MARKETERS SHOULD EXPAND SCOPE OF RURAL LIVING
by the Agrimarketing Editors
The president is talking up ethanol. Chevy is marketing
E-85 in TV spots. The term 'ruralpolitan' is being added to marketing vocabularies. It all begs the question, is rural the next big thing?
According to the 2000 U.S. Census, just over 17 percent of residents reside in communities defined as rural, which have populations of 2,500 or less. Add that to the 'ruralpolitan' audience, many of whom in metro populations, and you have a sizeable group of consumers.
That's why Dean Broadhead, president of Broadhead + Co, a 12-person marketing agency in Minneapolis, sees so much opportunity for traditional vertical ag marketers in the rural segment.
"We've seen the rural lifestyle segment defined by extensions of traditional agriculture with products like compact tractors, four wheelers and woodchippers," says Broadhead. "That's fine but we're missing key consumer issues such as education, healthcare, and financial services that could be great opportunities for rural marketing agencies."
Broadhead's optimism for the rural segment begins with the ever-broadening availability of lifestyle services, such high speed Internet, access to better healthcare, and new entertainment options. Couple that with the political pressure being placed on rural development and you have incentive for communities to reinvent and revitalize themselves.
Broadhead cites Door County, WI, as an example. A Broadhead + Co client, Brilliant Cities, is a telecommunications company that's linking every home and business in Door County with a fiber network. While Door County is well known as a tourist destination, that's only been a portion of their true economic engine. In fact, ship building and agriculture in and around Sturgeon Bay, WI, have been the stabilizing economic force there for decades.
Brilliant Cities approached the communities and residents of Door County about their willingness to subscribe to the fiber network if it was built — a network that will deliver hyper-speed internet and hundreds of entertainment and communication options over a single fiber. Door County residents have signed on their support, knowing that these are just the type of services that make them competitive for business development — beyond tourism alone.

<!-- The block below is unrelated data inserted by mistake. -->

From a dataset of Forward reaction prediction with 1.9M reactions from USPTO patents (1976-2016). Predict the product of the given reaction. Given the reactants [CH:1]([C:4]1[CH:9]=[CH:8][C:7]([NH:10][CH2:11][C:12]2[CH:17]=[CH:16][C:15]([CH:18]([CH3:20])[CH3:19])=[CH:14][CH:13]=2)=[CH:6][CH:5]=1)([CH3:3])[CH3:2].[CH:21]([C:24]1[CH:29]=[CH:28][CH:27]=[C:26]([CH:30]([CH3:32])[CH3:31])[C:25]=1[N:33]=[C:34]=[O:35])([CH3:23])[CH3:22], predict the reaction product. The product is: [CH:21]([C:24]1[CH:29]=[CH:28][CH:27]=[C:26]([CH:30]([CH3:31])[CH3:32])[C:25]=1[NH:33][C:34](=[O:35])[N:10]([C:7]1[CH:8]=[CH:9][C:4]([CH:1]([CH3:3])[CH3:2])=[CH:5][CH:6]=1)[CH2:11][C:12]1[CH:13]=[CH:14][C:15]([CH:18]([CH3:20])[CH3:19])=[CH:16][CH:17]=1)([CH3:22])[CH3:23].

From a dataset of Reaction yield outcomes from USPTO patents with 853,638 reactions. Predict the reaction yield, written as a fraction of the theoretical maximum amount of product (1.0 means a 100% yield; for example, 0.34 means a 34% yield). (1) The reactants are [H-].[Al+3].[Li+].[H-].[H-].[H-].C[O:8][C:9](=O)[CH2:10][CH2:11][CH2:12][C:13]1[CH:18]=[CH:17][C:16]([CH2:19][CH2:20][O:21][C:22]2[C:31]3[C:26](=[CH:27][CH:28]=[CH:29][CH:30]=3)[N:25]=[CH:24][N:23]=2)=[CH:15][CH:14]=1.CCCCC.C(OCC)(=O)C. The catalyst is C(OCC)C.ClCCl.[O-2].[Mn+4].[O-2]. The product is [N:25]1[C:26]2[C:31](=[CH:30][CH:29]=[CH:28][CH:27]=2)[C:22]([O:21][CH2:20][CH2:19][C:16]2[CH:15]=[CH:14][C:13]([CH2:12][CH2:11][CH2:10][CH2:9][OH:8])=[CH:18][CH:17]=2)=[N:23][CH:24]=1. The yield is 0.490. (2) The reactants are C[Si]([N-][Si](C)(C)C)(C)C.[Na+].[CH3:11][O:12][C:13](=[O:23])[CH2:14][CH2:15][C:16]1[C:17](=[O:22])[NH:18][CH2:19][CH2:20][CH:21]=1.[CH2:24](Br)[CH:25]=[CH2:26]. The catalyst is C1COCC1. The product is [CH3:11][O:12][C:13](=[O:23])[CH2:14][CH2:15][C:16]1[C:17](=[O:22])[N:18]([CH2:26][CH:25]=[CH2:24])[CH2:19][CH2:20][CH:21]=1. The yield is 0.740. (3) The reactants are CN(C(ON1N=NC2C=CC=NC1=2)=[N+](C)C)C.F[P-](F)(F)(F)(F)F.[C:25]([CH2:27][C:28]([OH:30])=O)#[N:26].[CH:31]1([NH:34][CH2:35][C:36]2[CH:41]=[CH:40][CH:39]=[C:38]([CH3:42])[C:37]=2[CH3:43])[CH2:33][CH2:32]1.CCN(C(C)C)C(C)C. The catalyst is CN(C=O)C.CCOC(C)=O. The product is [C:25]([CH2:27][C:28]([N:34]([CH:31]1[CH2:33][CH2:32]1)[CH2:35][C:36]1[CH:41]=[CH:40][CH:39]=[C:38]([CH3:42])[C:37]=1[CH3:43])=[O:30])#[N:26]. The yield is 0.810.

"Brilliant Cities' work in Door County is one example of many that make me bullish on this segment," says Broadhead. "And long-term those opportunities are only going to grow as technology enables more people to choose the rural lifestyle."
HUNGER FOR PROGRESS PAYS OFF FOR WOODSTOCK
An independent phone company serving several small communities in western Minnesota, Woodstock wanted to add DSL to their service offering, a step that required significant capital investment. But the company had some reservations, considering that 65 percent of their households are over the age of 55. Would their customers invest in high speed Internet?
To pay off their investment, including marketing costs, Woodstock needed a 3.5 percent share of households and businesses in year one. Broadhead says the actual results can only be attributed to a hunger for progress.
Broadhead + Co helped Woodstock launch DSL with a mix of radio, print, outdoor and direct. However, one of the strongest vehicles the agency put in place was trial computers in community gathering places. Woodstock installed complimentary DSL in a coffee shop, gas station cafe and a local bar to provide citizens with a taste of DSL. They were hooked.
Within nine months of the launch, DSL adoption topped 15 percent and continues to grow. That's a 6:1 Return on Investment (ROI) on Woodstock's total investment in technology infrastructure and marketing —and a great example of the appetite for progress in rural America.
Agency: Broadhead + Co
Locations: Minneapolis, Sacramento
Size: 12 full-time professionals
Focus: An agency focused on the business and life of Rural America
Key Clients: Adayana; Almond Board of California; Brilliant Cities; Emerald BioAgriculture; EPIC; Finley Engineering; National FFA Foundation; Redball; United Phosphorus, Inc.; Woodstock
Dean Broadhead, president; Beth Burgy, vice president; Troy Schroeder, account supervisor; Clifford Owen, account supervisor; Dee Weeda, senior pr manager; Linda Romander, senior pr manager